Reece fell when he picked out Hales on the long-on boundary before Patel took his place in the record books by pinning Critchley leg before as the left-arm spinner teamed up with skipper Mullaney in stemming the flow of runs, Patel bowling Hudson-Prentice, before holding a tricky catch as Carter dismissed Brooke Guest.
du Plooy hit three sixes to take the Falcons close but ultimately not close enough.
Aaron Finch: IPL return ‘hard to justify’ for Australia players missing tours | Cricket
Australia’s limited-overs captain Aaron Finch believes it will be difficult for those players who have withdrawn from the tours of West Indies and Bangladesh justifying a return to the IPL when the competition resumes in September.
He confirmed that it had been part of long-term planning to rest David Warner and Pat Cummins from the trips, but they have been joined in staying home by Glenn Maxwell, Marcus Stoinis, Kane Richardson and Jhye Richardson. Allrounder Daniel Sams, who caught Covid-19 in India shortly before the IPL started, had previously taken himself out of contention for selection while Steven Smith was ruled out with an elbow injury.
Finch said he understood the mental toll that the IPL had taken on players – with the Australians enduring a complicated journey home due to border closures – but followed what national selector Trevor Hohns said last week about national duty taking priority later in the year.
“This is only my personal opinion, I think they would find it hard to justify going back and playing that second half of the IPL purely based on the workload coming up with a T20 World Cup then a huge home summer,” Finch told SEN WA when speaking to Adam Gilchrist. “It’s a tough situation everyone has been put in but personally I’d find it hard to do that knowing how challenging it is mentally and on your family.”
Although Finch knew he would be without Warner and Cummins in the coming months he admitted the overall number of pullouts had “surprised” him. Their absences have meant recalls for Dan Christian, Ben McDermott and Ashton Turner plus a maiden international call-up for pace bowler Wes Agar. It also means that Finch won’t have had a first-choice T20 team together for a year when the World Cup comes around.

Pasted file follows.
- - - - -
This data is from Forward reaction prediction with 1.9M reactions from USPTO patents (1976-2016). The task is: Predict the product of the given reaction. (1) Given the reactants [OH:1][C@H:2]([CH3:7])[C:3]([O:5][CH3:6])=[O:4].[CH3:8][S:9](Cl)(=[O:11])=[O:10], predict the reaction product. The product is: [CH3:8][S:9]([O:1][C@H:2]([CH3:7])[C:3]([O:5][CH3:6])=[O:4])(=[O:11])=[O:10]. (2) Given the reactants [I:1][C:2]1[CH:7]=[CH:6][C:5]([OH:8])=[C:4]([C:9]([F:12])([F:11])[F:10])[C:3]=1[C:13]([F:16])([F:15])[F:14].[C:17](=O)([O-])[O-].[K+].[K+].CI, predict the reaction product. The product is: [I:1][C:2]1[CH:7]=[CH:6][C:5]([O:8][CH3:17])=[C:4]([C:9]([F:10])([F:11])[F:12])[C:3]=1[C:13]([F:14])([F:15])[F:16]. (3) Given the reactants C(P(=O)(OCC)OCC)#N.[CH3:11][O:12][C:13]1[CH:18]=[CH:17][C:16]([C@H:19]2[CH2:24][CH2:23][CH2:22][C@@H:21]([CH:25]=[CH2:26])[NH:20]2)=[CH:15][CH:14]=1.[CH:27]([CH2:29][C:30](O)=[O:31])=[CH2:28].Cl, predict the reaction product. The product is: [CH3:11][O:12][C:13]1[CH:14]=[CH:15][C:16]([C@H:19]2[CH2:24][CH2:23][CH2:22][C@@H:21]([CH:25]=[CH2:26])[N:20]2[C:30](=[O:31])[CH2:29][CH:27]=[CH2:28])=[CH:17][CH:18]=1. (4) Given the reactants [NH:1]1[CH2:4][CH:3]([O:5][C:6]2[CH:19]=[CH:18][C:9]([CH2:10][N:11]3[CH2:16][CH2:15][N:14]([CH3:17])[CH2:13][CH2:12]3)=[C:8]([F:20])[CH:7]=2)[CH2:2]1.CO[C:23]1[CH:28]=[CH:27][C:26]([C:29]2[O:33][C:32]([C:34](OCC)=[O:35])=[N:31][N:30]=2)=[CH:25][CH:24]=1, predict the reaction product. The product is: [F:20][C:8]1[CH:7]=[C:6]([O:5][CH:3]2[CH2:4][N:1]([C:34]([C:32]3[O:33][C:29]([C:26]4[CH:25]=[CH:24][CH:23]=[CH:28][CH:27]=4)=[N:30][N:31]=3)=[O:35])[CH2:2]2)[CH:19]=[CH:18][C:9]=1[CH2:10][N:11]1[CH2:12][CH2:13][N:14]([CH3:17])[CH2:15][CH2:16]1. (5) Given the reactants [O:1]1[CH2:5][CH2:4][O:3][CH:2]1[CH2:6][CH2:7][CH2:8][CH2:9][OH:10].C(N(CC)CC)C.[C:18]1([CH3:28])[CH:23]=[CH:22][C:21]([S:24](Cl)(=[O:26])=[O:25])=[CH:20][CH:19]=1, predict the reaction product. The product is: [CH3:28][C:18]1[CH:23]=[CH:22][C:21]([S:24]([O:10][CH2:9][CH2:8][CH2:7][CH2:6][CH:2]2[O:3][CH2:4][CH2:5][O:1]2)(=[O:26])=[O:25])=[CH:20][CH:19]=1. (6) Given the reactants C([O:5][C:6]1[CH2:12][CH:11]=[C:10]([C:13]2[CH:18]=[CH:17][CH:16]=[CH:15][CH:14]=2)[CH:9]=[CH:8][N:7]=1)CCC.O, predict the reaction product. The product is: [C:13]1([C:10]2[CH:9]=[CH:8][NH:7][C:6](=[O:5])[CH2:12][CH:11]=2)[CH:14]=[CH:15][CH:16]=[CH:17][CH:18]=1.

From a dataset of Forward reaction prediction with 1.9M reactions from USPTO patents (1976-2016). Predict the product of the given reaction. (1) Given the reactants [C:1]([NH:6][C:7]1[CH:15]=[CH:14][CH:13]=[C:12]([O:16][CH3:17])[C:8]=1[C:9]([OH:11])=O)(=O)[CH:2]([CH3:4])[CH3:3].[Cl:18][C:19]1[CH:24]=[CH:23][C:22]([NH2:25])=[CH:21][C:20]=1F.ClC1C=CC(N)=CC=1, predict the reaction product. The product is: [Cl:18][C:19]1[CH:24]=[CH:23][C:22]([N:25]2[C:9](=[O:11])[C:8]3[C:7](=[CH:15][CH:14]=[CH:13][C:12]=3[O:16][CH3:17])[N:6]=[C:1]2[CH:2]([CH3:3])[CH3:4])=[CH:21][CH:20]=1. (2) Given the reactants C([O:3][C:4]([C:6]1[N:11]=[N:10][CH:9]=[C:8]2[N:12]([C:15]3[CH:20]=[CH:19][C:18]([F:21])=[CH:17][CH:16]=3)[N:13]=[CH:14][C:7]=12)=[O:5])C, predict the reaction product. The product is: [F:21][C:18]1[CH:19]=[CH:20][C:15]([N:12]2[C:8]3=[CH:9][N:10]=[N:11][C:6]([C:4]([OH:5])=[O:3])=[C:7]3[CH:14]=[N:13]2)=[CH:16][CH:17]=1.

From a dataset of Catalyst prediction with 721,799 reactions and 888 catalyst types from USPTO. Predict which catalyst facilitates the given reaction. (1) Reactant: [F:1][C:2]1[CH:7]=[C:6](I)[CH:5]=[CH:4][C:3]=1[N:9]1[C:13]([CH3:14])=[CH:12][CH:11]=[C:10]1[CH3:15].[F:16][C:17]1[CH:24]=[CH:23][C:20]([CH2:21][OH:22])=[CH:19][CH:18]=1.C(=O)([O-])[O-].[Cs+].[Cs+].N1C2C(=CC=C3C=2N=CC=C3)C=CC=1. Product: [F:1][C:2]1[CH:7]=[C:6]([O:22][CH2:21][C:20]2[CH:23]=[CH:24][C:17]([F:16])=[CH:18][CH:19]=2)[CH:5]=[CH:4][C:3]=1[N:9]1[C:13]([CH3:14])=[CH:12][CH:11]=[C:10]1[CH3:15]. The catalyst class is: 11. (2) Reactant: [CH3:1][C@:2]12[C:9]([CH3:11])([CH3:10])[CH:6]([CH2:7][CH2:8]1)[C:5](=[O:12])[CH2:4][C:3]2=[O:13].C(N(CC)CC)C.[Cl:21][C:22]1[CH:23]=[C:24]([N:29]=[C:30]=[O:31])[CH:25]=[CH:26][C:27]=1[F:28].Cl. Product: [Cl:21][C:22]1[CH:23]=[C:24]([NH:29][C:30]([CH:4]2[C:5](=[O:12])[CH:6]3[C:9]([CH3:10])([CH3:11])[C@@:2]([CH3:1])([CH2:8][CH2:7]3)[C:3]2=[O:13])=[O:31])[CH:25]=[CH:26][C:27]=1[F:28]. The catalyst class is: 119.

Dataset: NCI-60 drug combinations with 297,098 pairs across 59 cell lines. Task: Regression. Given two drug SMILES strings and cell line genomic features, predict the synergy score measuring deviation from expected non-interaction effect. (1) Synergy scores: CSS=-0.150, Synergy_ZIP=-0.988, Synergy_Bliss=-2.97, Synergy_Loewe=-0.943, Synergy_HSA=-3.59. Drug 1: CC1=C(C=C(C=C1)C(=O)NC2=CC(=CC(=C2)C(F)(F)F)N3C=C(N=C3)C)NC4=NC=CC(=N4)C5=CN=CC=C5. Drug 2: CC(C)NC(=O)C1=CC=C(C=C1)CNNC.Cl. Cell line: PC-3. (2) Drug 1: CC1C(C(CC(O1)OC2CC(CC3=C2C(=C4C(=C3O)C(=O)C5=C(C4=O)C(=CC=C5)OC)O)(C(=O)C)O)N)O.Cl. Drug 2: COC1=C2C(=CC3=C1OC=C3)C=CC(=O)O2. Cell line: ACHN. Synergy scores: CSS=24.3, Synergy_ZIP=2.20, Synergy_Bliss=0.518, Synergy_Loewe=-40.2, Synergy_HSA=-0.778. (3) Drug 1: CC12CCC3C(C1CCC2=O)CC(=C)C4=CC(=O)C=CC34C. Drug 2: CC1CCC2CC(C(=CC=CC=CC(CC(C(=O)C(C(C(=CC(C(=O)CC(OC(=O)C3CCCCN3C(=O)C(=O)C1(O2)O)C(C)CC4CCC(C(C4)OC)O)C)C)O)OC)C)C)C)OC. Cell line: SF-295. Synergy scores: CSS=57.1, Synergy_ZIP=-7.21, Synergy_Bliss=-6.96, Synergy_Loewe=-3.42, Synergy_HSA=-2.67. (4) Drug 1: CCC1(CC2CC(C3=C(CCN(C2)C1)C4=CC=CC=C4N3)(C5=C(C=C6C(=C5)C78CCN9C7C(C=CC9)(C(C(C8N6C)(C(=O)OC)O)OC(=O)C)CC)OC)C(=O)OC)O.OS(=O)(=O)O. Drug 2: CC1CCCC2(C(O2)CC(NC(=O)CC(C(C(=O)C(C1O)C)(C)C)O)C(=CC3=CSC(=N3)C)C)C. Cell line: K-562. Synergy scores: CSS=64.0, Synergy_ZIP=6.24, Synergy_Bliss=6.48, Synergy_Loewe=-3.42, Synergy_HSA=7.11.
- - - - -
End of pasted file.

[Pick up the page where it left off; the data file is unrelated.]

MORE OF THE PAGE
“Pat Cummins and David Warner, that was a long-term plan for them that they weren’t going to go on this tour from the outset,” he said. “Having a big summer last year followed by IPL with a T20 World Cup and a view to the Ashes, guys who are playing three formats of the game it can be so brutal on them travelling and playing in bubbles.
“I was a little bit surprised [with the others]. I’ve chatted to them all. A little bit surprised but also understandable. I know from my own point of view having gone to the UK then all the way through the home summer, I know towards the end of that year I was absolutely cooked mentally. Almost when the season finished it’s a great relief so I can understand, but wish they were there.”
Australia are due to depart for West Indies on June 28 for a tour that will include five T20Is and three ODIs. They are then scheduled to head straight to Bangladesh for five further T20Is between August 2 and 10 although those matches are still awaiting final approval around the biosecure plans.
Finch will return home and complete his quarantine shortly before his wife Amy is due to give birth to their first child on September 8. He expects to be able to be at home for three or four weeks before beginning final preparations for the T20 World Cup which is due to start in mid-October and may also be shifted to the UAE.
Once he is back and through another two weeks of quarantine, Finch’s home season will begin with domestic cricket in the BBL for Melbourne Renegades. Australia’s limited-overs cricket during the summer features visits by New Zealand and Sri Lanka from late January after the Ashes.
ESPN Sports Media Ltd.